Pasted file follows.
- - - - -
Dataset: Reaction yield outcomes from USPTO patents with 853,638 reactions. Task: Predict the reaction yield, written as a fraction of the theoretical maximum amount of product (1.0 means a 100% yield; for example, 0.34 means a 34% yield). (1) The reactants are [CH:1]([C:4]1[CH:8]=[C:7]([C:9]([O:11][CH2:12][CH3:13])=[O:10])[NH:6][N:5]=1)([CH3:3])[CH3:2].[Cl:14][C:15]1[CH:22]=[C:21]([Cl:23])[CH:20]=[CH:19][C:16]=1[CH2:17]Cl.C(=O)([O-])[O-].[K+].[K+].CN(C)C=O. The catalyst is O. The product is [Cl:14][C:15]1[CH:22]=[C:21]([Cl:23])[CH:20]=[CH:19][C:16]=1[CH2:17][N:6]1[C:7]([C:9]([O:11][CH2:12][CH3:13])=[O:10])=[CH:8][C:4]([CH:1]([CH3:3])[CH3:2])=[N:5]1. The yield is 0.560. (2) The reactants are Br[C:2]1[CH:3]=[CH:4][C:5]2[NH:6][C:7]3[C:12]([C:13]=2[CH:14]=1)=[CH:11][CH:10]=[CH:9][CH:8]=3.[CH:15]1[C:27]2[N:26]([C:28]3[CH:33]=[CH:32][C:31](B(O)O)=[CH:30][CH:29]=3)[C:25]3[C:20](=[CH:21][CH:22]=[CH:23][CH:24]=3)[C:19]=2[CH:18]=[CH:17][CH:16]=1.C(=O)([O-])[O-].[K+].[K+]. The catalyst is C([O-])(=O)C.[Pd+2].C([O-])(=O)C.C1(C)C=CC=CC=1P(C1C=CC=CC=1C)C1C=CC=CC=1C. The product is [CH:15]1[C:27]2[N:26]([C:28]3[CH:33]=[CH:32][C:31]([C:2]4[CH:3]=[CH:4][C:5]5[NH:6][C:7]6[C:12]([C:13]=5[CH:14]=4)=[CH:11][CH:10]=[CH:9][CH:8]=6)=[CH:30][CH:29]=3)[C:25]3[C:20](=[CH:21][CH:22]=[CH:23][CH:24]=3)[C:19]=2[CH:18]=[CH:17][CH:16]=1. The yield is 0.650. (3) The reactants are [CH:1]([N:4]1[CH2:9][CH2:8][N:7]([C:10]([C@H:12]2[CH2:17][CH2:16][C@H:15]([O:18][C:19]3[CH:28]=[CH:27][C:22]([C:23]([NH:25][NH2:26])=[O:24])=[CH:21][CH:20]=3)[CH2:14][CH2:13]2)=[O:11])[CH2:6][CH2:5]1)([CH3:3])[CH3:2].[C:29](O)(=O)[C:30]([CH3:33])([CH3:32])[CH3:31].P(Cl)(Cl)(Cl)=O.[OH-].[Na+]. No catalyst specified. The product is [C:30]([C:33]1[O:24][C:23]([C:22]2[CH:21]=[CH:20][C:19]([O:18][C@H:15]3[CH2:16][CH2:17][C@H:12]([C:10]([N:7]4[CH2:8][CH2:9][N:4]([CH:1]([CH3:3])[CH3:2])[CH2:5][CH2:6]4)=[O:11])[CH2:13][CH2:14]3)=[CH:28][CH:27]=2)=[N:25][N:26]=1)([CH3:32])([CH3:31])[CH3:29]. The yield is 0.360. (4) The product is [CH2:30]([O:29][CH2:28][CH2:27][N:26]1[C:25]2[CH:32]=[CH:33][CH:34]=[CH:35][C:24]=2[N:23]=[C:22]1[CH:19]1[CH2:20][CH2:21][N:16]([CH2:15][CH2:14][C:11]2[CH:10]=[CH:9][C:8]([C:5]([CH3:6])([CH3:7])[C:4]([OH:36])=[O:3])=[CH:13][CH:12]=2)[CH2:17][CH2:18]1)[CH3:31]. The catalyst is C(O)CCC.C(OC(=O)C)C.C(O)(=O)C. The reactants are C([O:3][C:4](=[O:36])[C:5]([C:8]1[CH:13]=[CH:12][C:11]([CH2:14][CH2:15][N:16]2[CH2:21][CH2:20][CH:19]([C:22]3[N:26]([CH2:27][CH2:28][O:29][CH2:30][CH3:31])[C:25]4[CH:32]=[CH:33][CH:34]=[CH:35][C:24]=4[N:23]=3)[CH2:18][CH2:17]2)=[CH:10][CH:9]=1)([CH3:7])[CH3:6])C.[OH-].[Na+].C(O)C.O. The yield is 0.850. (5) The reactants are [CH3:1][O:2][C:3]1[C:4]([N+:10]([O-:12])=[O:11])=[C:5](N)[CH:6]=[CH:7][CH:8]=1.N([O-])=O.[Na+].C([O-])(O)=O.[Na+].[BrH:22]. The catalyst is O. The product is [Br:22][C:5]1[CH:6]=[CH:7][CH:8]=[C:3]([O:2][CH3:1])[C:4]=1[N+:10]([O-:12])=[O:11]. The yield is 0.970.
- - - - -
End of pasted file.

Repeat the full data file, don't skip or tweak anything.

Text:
Dataset: Reaction yield outcomes from USPTO patents with 853,638 reactions. Task: Predict the reaction yield, written as a fraction of the theoretical maximum amount of product (1.0 means a 100% yield; for example, 0.34 means a 34% yield). (1) The reactants are [CH:1]([C:4]1[CH:8]=[C:7]([C:9]([O:11][CH2:12][CH3:13])=[O:10])[NH:6][N:5]=1)([CH3:3])[CH3:2].[Cl:14][C:15]1[CH:22]=[C:21]([Cl:23])[CH:20]=[CH:19][C:16]=1[CH2:17]Cl.C(=O)([O-])[O-].[K+].[K+].CN(C)C=O. The catalyst is O. The product is [Cl:14][C:15]1[CH:22]=[C:21]([Cl:23])[CH:20]=[CH:19][C:16]=1[CH2:17][N:6]1[C:7]([C:9]([O:11][CH2:12][CH3:13])=[O:10])=[CH:8][C:4]([CH:1]([CH3:3])[CH3:2])=[N:5]1. The yield is 0.560. (2) The reactants are Br[C:2]1[CH:3]=[CH:4][C:5]2[NH:6][C:7]3[C:12]([C:13]=2[CH:14]=1)=[CH:11][CH:10]=[CH:9][CH:8]=3.[CH:15]1[C:27]2[N:26]([C:28]3[CH:33]=[CH:32][C:31](B(O)O)=[CH:30][CH:29]=3)[C:25]3[C:20](=[CH:21][CH:22]=[CH:23][CH:24]=3)[C:19]=2[CH:18]=[CH:17][CH:16]=1.C(=O)([O-])[O-].[K+].[K+]. The catalyst is C([O-])(=O)C.[Pd+2].C([O-])(=O)C.C1(C)C=CC=CC=1P(C1C=CC=CC=1C)C1C=CC=CC=1C. The product is [CH:15]1[C:27]2[N:26]([C:28]3[CH:33]=[CH:32][C:31]([C:2]4[CH:3]=[CH:4][C:5]5[NH:6][C:7]6[C:12]([C:13]=5[CH:14]=4)=[CH:11][CH:10]=[CH:9][CH:8]=6)=[CH:30][CH:29]=3)[C:25]3[C:20](=[CH:21][CH:22]=[CH:23][CH:24]=3)[C:19]=2[CH:18]=[CH:17][CH:16]=1. The yield is 0.650. (3) The reactants are [CH:1]([N:4]1[CH2:9][CH2:8][N:7]([C:10]([C@H:12]2[CH2:17][CH2:16][C@H:15]([O:18][C:19]3[CH:28]=[CH:27][C:22]([C:23]([NH:25][NH2:26])=[O:24])=[CH:21][CH:20]=3)[CH2:14][CH2:13]2)=[O:11])[CH2:6][CH2:5]1)([CH3:3])[CH3:2].[C:29](O)(=O)[C:30]([CH3:33])([CH3:32])[CH3:31].P(Cl)(Cl)(Cl)=O.[OH-].[Na+]. No catalyst specified. The product is [C:30]([C:33]1[O:24][C:23]([C:22]2[CH:21]=[CH:20][C:19]([O:18][C@H:15]3[CH2:16][CH2:17][C@H:12]([C:10]([N:7]4[CH2:8][CH2:9][N:4]([CH:1]([CH3:3])[CH3:2])[CH2:5][CH2:6]4)=[O:11])[CH2:13][CH2:14]3)=[CH:28][CH:27]=2)=[N:25][N:26]=1)([CH3:32])([CH3:31])[CH3:29]. The yield is 0.360. (4) The product is [CH2:30]([O:29][CH2:28][CH2:27][N:26]1[C:25]2[CH:32]=[CH:33][CH:34]=[CH:35][C:24]=2[N:23]=[C:22]1[CH:19]1[CH2:20][CH2:21][N:16]([CH2:15][CH2:14][C:11]2[CH:10]=[CH:9][C:8]([C:5]([CH3:6])([CH3:7])[C:4]([OH:36])=[O:3])=[CH:13][CH:12]=2)[CH2:17][CH2:18]1)[CH3:31]. The catalyst is C(O)CCC.C(OC(=O)C)C.C(O)(=O)C. The reactants are C([O:3][C:4](=[O:36])[C:5]([C:8]1[CH:13]=[CH:12][C:11]([CH2:14][CH2:15][N:16]2[CH2:21][CH2:20][CH:19]([C:22]3[N:26]([CH2:27][CH2:28][O:29][CH2:30][CH3:31])[C:25]4[CH:32]=[CH:33][CH:34]=[CH:35][C:24]=4[N:23]=3)[CH2:18][CH2:17]2)=[CH:10][CH:9]=1)([CH3:7])[CH3:6])C.[OH-].[Na+].C(O)C.O. The yield is 0.850. (5) The reactants are [CH3:1][O:2][C:3]1[C:4]([N+:10]([O-:12])=[O:11])=[C:5](N)[CH:6]=[CH:7][CH:8]=1.N([O-])=O.[Na+].C([O-])(O)=O.[Na+].[BrH:22]. The catalyst is O. The product is [Br:22][C:5]1[CH:6]=[CH:7][CH:8]=[C:3]([O:2][CH3:1])[C:4]=1[N+:10]([O-:12])=[O:11]. The yield is 0.970.